I updated my very simple GDP model with revised data. This is a simple, data-driven approach – use with caution (I use it to form a baseline and track the impact of evolving data on the medium-term outlook). That said, the model definitely did not like the new take on the US economy:
For1 was the forecast with data through 1Q2011 (pre-revision); For 2 extends the data through 2Q2011. While the general consensus is that weak growth in the first half of the year means a stronger second half, the model is telling a different story – the “stronger” second quarter was a bounce from the “weak” first quarter. Think about that a little, and you will get depressed.
I very much doubt near term consensus forecasts will be this low (0.6 and 0.7 percent, respectively, for the final two quarters of the year). The tendency instead will be to add back sectors that dragged on the headline – turn the negative drag from auto production into a positive boost, for instance. There is logic to such an approach, and I wouldn’t dismiss it entirely. At the same time, at least the first major report of the month – the ISM manufacturing survey – is a red flag that the underlying weakness is more pervasive and less temporary than the general consensus believes.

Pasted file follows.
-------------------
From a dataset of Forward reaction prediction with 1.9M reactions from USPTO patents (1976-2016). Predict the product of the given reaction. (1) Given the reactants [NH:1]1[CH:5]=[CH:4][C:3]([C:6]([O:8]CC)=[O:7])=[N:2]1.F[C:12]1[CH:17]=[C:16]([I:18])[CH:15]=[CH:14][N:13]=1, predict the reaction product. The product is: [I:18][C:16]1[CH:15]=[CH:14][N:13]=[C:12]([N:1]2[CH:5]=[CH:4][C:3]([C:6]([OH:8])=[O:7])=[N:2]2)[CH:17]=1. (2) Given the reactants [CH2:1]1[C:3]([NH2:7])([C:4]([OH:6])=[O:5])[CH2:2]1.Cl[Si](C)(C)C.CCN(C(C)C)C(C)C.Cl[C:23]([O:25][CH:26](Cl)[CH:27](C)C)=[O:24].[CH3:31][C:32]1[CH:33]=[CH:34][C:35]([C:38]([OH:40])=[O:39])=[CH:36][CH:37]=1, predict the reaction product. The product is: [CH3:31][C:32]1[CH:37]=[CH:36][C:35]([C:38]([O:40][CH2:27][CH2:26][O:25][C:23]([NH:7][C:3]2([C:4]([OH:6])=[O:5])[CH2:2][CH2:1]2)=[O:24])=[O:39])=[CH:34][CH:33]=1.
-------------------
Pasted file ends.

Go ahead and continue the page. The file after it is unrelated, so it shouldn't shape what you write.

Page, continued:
The simple model always reminds me of the ongoing precariousness of the US economic situation. Perhaps we will start to see some upside surprises, but for now the data is just not supportive of a solid growth dynamic emerging. And lacking such a dynamic, initiating fiscal contraction seems foolhardy. But here we go anyway.
Note also that the revised data and forecast implications suggest the CBO-based estimate of the output gap is set to widen further:
Note that the model does not have a trend reversion mechanism; if the economy doesn’t bounce back to potential on its own, the model will just put GDP on the path of what it estimates to be the average rate of growth. Which is another of of saying that if the economy doesn’t snap back to potential like in a pre-1990 recovery, is there any reason to expect it will do so at all? What is going to drive such growth?
It is reasonable to expect that a widening output gap would again place downward pressure on inflation, putting the Fed back in play. But there are many steps between hear and there – don’t expect the monetary or fiscal policy to be proactive here. Despite a clear justification in the data for more policy stimulus on the basis of existing data, policymakers will instead wait for at least the next round of data, if not the round after that.
Very frustrating environment, both economically and politically. Those confidence fairies need to get here soon.
This post originally appeared at Tim Duy’s Fed Watch and is reproduced here with permission.